As Embattled Mamata Announces Slew Of New Projects, The Ghost Of Singur Means They Will Likely Remain Unfulfilled
“Without proper study by independent entities and involvement of trade and industry bodies, such projects will end up as white elephants and a colossal wastage of public funds", said a member of a prominent industry association who refused to be named.
Bengal’s embattled Chief minister Mamata Banerjee has announced a slew of projects that, she asserts, will create 1.5 crore jobs in the next five years.
However, like many similar promises she has made over the last ten years, this too is also likely to remain unfulfilled. For the simple reason that the ghost of Singur continues to loom large over Bengal under Banerjee and she is still perceived by potential big-ticket investors as an industry-unfriendly politician.
Also, most of the projects that Banerjee has announced are likely to remain on paper only because, say many industrialists, they are simply unfeasible.
The largest among the many projects announced by Banerjee last week is an industrial township--Bengal’s first--at Raghunathpur in Purulia district.
Banerjee, who has a penchant for naming everything from flyovers to Metro Rail stations, has christened the proposed township spread over 2,483 acres ‘Jangalmahal Sundari Karmanagari’.
The proposed industrial township, Banerjee claimed, will attract investments worth over Rs 70,000 crore and will generate employment for over 1.5 lakh people.
But before that, the state government will form a special purpose vehicle (SPV) with the state’s own equity of Rs 558 crore (which is the value of the 2,483 acres of land). “Private entities will invest Rs 1,148 crore to develop the township, including creation of infrastructure like laying of roads, power lines, drainage, sewers and other facilities,” said state finance minister Asim Mitra.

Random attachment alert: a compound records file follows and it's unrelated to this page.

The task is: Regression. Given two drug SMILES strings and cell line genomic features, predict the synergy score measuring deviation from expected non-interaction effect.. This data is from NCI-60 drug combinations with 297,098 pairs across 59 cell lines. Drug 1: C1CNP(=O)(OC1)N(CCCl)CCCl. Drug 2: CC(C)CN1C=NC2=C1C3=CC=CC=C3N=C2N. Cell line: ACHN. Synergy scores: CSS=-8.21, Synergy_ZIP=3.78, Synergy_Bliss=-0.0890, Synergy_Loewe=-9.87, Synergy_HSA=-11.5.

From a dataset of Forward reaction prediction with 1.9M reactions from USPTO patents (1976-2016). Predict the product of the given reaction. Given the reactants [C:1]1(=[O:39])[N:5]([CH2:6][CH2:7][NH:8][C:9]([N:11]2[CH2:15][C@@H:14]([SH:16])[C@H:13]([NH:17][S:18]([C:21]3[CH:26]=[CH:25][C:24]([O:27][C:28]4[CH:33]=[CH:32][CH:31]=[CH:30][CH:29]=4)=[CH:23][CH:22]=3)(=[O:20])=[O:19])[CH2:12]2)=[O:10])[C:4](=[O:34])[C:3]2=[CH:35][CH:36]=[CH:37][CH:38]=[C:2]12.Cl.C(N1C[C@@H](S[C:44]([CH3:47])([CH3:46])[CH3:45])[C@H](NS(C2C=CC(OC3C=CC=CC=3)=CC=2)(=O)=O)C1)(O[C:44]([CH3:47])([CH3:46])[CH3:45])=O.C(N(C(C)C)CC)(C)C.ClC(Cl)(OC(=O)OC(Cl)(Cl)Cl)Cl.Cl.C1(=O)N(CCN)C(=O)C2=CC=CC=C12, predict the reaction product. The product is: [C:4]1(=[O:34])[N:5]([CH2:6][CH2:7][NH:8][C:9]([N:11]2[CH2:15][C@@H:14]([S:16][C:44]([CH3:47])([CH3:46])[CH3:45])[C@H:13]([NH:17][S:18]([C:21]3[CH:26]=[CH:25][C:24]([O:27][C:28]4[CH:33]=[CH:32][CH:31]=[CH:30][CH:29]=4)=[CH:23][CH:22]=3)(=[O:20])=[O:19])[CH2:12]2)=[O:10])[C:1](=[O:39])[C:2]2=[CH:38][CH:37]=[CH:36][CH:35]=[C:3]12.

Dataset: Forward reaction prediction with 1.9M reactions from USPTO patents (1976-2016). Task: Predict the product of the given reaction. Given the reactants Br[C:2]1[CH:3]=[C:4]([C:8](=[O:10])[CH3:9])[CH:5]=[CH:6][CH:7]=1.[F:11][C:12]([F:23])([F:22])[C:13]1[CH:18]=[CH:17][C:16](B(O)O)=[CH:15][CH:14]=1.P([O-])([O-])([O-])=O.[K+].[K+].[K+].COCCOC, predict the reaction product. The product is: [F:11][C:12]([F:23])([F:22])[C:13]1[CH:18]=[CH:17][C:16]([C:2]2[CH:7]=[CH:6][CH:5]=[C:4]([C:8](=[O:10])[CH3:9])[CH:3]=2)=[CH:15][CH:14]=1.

Mitra also said that the industries earmarked for the ‘Shilpanagari’ are cement, auto components, engineering, MSME clusters, ceramics and electricals.
There is, however, no clarity on which private entities will participate in the SPV to develop the township’s infrastructure and on what will be done to attract industrialists to the township.
“There is no clarity on these because no groundwork has been carried out. Simply announcing a township, that too in a remote district which offers little advantage to investors to set up shop, will not attract investments,” said a retired IAS officer who served in the West Bengal Industrial Development Corporation (WBIDC) in the early years of the last decade.
BJP state president Dilip Ghosh says the proposed township, and the 52 other projects that Mamata Banerjee announced last week, are all poll gimmicks. “None of these will ever fructify because industrialists will not come to Bengal as long as she is the chief minister,” said Ghosh.
Many industrialists tend to agree with Ghosh; they say that Mamata Banerjee can never live down her act of driving away the Tata Motors plant from Singur in October 2008.
“Her misplaced glee over Tata Motors’ decision to move its Nano car plant out of Singur, and her caustic ‘tata bye bye’ (a colloquial Bengali sendoff) comment on hearing the news (of the exit) can never be forgotten in industry circles,” said a prominent industrialist of Bengal who spoke on condition of anonymity out of fear of being targeted.